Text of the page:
“This is such a tough question! I’ve read so many good books! As a reviewer for the Historical Novel Review, I read mostly historical novels. So I’m going to have to give a Top Five, in no particular order:

  1. The Den by Abi Maxwell–historical fiction, came out this year, and the reason why I include it on this list is because I can’t stop thinking about it. Specifically, because it showed me (the reader) my own bias. Slapped me in the face with it. And I appreciate a book that can sneak up on me like that. It has a dual timeline, one set in the 1850s and one in the 1980s. It’s largely about women’s sexual choices, and why that isn’t anyone else’s business. 
  2. Life After Life by Kate Atkinson–historical fiction, but also magical realism. It came out in 2013. It’s about the main character, Ursula, who gets born again every time she dies. You can see as she makes decisions, how they play out this way, and when she takes a different path, how it plays out. I was sobbing at the end. If you’ve read it, you know which life made me cry the loudest. 
  3. There, There by Tommy Orange. It was published in 2018. It’s about Oakland, it’s about contemporary Native American culture, it’s about a heist. There are incredibly lyric passages reflecting on how Native American culture is perceived and consumed. The interplay between characters is clever. Just read it.
  4. The Kiss Quotient by Helen Hoang. This romance novel was published in 2018, and has a heroine who is autistic. The male lead is half Vietnamese, and is immersed in Vietnamese-American culture. Not only do readers get to learn about autism with the hero, we get to learn about Vietnamese-American culture with the heroine. It is steamy, but the sex scenes are integral to the plot and not gratuitous. It is funny, interesting, and as we know with romance novels, the heroine gets to win in the end.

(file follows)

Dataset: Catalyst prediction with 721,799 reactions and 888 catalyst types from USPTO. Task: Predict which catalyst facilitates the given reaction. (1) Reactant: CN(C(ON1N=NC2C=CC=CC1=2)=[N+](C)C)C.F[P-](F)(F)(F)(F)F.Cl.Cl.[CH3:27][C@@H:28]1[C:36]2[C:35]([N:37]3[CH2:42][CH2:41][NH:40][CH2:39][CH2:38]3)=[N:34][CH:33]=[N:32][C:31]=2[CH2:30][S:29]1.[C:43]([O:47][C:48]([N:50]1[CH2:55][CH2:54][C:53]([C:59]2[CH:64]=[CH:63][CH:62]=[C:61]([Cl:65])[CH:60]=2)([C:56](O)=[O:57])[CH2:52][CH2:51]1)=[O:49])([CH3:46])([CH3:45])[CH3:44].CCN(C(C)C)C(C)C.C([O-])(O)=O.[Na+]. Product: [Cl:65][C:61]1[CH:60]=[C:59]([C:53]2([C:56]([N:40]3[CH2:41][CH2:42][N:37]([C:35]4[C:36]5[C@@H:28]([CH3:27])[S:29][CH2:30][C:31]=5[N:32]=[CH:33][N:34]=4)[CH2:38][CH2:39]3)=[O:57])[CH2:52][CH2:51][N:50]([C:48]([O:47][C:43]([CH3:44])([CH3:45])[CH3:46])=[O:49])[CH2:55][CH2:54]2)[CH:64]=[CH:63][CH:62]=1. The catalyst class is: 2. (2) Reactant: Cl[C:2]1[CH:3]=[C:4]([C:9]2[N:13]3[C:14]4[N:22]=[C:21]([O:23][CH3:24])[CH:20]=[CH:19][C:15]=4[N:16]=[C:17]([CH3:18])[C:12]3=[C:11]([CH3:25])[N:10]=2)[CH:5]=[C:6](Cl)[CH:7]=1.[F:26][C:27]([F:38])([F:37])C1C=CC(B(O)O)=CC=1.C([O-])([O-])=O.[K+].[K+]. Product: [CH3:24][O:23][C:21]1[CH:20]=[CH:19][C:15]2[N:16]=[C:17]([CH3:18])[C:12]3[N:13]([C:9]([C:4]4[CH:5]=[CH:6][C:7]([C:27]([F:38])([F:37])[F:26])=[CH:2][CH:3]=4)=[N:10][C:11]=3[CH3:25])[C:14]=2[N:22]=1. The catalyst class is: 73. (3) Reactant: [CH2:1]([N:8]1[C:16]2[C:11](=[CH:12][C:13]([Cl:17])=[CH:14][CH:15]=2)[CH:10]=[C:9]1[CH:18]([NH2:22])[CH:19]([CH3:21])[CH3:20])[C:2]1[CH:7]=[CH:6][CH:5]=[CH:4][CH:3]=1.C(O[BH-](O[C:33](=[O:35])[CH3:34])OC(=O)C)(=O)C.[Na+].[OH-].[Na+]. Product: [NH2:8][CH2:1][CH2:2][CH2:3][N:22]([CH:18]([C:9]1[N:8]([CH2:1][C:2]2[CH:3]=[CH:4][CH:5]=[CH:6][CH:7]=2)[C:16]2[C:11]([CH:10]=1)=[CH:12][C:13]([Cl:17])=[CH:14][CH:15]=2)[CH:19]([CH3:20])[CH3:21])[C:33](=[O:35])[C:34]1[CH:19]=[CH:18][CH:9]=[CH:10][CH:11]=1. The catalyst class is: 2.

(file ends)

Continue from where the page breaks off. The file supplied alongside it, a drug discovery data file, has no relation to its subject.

5. My Brilliant Friend by Elena Ferrante. This is the first title in the Neapolitan Quartet, and I’ve read the first three. I’m saving the fourth as a reward for when I’ve gotten more work done! This series was on everyone’s list for a few years, but I’m just now catching up. It is a book in translation, and I keep thinking that if there wasn’t a “Women’s Fiction” ghetto, the covers would look so much different. The current covers are done in pastels, and feature weddings and children. But the bulk of these books are about the Mafia, rape, infidelity, intellectual insecurity, and the feeling of not belonging. Yes, there are weddings, but those weddings have death threats. It’s an addicting series.” 
Craw.jpg

Linda shared that “My book club read a lot of memoirs in 2019 as well as historical fiction.

I liked Educated, by Tara Westover, very much. It inspired me to write my own memoir. My favorite though has to be Where the Crawdads Sing by Delia Owens. The setting is luscious, the female character empathetic and strong. The ending made me cheer!”

C.V. “loved The Guernsey Literary and Potato Peel Society by Mary Ann Shaffer and Annie Barrows. “We read it for my book club and they all loved it as well. It was so creatively done through a series of letters.”

Overstory-e1502211715719.jpg

Kathryn said “The Overstory by Richard Powers rooted me in the past and helped me soar beyond today’s climate change deniers. Several reader friends recommended it to me, for which I’m very grateful. I’ll never look at trees in the same way. The old oaks in my front yard are probably tired of me stroking their trunks and asking for much-needed guidance after reading Powers’s masterpiece.

And finally, Ana “read a couple of books this year that really kept me reading late into the night. My favorite was Kate Quinn’s The Alice Network. It’s an emotionally-charged story that time slips between both World Wars and features bold women making heart-breaking decisions. I’d been wanting to read it since it came out in 2017, and I’m so glad that I did!”

Ana Brazil
Written by Ana Brazil

Ana Brazil writes historical crime fiction celebrating bodacious American heroines. She is a member of Sisters in Crime, the Historical Novel Society, and a founding member of Paper Lantern Writers.
Ana’s latest historical mystery is THE RED-HOT BLUES CHANTEUSE, which features murder, mayhem, and music in 1919 San Francisco. Her award-winning historical mystery FANNY NEWCOMB & THE IRISH CHANNEL RIPPER is set in Gilded Age New Orleans.

View Ana’s PLW Profile

Share This Post

0 Comments

Submit a Comment

Your email address will not be published. Required fields are marked *